Sometimes it’s the color, sometimes the patterns. Sometimes I just snap pictures wildly not knowing what I’m going to find visually interesting when I view them on my computer monitor back home. Yeah, I’m a hack photographer.
The falls at the millpond dam always interest me. No matter what season or time of day, the water looks different. I shot the photo to the right and then found the three images in this post within it. Each is a nice abstract “painting” that stands on its own. Click on them to see the larger versions. You’ll see more detail.
Why we stare at rippling water must be tied to our evolution like staring into the dancing flames of a campfire. Both things are deeply pleasurable and hypnotic. Because of the quick movement, we cannot focus on one point. Our eyes gaze at the whole and try to make sense of it. We note the orderly chaos and find delight in the colors as much as we relish the ever-changing shapes and the weaving of patterns. In a way, it’s like watching animated tweed.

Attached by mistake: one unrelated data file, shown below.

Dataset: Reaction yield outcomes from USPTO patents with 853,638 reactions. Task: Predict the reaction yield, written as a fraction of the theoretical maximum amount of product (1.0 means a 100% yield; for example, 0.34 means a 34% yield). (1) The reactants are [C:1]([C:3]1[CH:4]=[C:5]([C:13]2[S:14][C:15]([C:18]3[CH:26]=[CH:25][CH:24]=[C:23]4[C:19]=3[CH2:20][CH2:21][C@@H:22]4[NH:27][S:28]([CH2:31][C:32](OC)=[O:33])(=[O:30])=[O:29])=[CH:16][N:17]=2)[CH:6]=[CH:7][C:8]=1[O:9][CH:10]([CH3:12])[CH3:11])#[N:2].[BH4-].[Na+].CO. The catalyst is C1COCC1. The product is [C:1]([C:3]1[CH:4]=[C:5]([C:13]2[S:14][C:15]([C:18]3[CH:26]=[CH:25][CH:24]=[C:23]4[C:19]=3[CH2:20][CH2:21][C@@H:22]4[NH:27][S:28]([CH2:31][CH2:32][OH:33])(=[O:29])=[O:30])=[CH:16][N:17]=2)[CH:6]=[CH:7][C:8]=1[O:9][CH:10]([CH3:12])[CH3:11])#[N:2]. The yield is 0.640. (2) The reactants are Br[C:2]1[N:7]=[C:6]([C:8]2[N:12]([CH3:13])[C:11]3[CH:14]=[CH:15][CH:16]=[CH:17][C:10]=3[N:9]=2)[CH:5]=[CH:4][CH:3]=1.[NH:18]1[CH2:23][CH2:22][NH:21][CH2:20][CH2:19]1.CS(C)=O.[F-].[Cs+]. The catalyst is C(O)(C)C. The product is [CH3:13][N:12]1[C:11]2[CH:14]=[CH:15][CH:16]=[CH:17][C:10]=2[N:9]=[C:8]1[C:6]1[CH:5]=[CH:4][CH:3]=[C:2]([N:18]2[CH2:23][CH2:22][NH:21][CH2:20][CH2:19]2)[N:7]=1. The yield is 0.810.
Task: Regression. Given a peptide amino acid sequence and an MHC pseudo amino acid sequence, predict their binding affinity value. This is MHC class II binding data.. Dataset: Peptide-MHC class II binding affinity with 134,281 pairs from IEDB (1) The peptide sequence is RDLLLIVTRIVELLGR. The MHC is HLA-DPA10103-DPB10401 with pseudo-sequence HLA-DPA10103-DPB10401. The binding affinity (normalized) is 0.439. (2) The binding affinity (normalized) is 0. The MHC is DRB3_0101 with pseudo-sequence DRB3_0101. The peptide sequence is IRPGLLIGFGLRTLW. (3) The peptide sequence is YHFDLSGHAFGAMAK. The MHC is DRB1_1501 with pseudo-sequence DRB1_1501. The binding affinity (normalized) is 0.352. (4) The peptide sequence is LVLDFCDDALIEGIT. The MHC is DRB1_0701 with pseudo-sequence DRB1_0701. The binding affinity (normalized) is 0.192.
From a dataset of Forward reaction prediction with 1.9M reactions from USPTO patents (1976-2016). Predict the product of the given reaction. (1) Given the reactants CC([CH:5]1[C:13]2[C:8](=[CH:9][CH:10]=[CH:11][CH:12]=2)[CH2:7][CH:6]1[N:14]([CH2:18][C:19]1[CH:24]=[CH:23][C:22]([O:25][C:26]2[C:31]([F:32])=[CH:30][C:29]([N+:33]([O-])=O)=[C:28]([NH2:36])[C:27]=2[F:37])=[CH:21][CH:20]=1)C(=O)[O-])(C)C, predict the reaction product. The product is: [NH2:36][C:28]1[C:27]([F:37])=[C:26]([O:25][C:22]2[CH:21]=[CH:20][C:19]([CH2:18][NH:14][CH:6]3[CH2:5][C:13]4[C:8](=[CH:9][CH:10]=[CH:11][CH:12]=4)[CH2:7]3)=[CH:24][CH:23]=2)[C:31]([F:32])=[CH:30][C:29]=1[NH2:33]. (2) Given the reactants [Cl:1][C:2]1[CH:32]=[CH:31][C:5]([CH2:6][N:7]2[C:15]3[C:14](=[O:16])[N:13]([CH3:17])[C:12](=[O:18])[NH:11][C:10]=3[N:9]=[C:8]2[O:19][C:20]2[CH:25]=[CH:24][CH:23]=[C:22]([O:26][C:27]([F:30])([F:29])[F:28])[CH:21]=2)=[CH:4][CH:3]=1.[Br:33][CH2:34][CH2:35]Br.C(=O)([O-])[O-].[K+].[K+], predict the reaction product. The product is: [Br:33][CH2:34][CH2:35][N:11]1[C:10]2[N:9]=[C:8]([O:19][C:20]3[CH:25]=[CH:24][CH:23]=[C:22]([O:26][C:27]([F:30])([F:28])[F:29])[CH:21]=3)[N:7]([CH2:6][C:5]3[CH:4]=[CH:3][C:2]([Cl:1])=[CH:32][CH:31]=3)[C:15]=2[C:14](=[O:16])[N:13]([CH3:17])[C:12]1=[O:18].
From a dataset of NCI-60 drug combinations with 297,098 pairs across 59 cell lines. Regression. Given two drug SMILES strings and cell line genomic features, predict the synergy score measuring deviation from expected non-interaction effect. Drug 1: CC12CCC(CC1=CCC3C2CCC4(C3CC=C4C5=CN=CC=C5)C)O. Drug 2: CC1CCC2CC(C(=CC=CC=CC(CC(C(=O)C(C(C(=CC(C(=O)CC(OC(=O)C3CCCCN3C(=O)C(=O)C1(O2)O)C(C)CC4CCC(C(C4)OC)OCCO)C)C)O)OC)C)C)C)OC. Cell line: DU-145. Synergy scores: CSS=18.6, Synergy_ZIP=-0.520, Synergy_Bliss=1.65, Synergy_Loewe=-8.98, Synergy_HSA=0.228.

You may download the larger versions of the top and bottom images and trim them to fit your desktop. The smaller image is a close up of one section of the lower image. Can you find it within the larger one?
Taken at the same sunset as the other photos posted this week, the red bricks of the Old Town Hall distort in interesting way in the ripples on the millpond. Again, it’s a very unusual weaving of warm and cool colors and patterns.